EU Tells Google to Fix Their Privacy Statement
Google made this move back in March in an attempt to allow each Google product to access common data as users navigate the Google stable of websites, with an obvious aim of targetting adverts more effectively.
The move has however raised privacy concerns amongst the EU, with French privacy regulator CNIL telling the search giants that they have a matter of months to update their privacy settings.
They have told Google that they need to provide users with clearer information about what data is being collected about them, and what the purpose of that collection is. They also want users to have greater control over how information is combined.
Should Google not adhere to this request, CNIL reveal that litigation would result.
Although Google has not been directly accused of acting illegally, it has been accused of providing "incomplete and approximate" details raising "deep concerns about data protection and the respect of the European law".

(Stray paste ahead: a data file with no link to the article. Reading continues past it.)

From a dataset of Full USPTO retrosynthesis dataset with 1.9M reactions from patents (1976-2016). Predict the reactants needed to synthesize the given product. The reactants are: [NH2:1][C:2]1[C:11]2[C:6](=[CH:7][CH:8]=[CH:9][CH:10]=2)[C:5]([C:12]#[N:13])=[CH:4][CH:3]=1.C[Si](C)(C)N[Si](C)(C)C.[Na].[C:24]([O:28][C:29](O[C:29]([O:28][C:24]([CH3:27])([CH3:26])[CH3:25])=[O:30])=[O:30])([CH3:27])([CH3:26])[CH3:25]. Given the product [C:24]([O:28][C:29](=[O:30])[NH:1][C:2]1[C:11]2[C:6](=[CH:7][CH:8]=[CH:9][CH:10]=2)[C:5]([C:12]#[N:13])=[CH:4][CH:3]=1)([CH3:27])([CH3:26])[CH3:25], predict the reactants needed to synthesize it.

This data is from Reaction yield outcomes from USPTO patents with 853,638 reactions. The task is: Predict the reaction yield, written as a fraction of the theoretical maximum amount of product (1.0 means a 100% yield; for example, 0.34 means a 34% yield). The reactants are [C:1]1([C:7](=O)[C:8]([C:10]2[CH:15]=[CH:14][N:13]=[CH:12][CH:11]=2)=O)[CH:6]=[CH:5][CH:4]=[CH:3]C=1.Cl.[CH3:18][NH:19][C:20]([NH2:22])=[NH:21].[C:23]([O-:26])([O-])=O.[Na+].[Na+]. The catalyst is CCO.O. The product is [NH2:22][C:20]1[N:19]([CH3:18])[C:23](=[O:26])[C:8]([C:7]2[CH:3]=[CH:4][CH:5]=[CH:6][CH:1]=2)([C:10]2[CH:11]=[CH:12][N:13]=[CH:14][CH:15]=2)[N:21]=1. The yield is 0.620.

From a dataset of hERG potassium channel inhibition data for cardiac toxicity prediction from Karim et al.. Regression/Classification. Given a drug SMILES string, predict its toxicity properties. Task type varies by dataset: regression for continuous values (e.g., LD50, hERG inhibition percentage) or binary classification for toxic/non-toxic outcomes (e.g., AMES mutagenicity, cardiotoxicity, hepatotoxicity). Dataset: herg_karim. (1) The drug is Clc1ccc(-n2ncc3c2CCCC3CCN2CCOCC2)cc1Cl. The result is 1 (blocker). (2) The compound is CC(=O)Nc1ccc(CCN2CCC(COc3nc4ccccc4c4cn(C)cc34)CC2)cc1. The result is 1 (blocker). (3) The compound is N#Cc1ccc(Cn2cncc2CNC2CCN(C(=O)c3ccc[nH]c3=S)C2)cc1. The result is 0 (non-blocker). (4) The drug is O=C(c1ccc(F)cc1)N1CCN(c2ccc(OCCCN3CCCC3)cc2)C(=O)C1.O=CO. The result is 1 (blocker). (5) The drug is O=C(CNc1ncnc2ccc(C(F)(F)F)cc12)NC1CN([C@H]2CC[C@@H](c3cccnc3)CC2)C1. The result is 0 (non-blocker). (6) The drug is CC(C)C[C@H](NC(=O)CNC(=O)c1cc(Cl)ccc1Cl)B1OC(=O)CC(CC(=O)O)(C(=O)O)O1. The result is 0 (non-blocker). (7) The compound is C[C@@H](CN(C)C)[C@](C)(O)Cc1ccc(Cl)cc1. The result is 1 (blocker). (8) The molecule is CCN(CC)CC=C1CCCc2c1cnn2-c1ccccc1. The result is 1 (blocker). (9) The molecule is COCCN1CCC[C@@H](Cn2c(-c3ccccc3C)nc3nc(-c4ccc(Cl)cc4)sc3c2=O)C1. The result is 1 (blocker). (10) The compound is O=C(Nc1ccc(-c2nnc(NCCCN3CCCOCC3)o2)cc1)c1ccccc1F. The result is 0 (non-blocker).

It is likely that this discussion will see users granted greater control over the data that Google holds on them, with users given the power to opt-out of data being collected by specific products and to opt-out of their data being used for specific purposes, such as advertising for instance.
CNIL's president Isabelle Falque-Pierrotin said the company had "three or four months" to make the revisions, otherwise "authorities in several countries can take action against Google".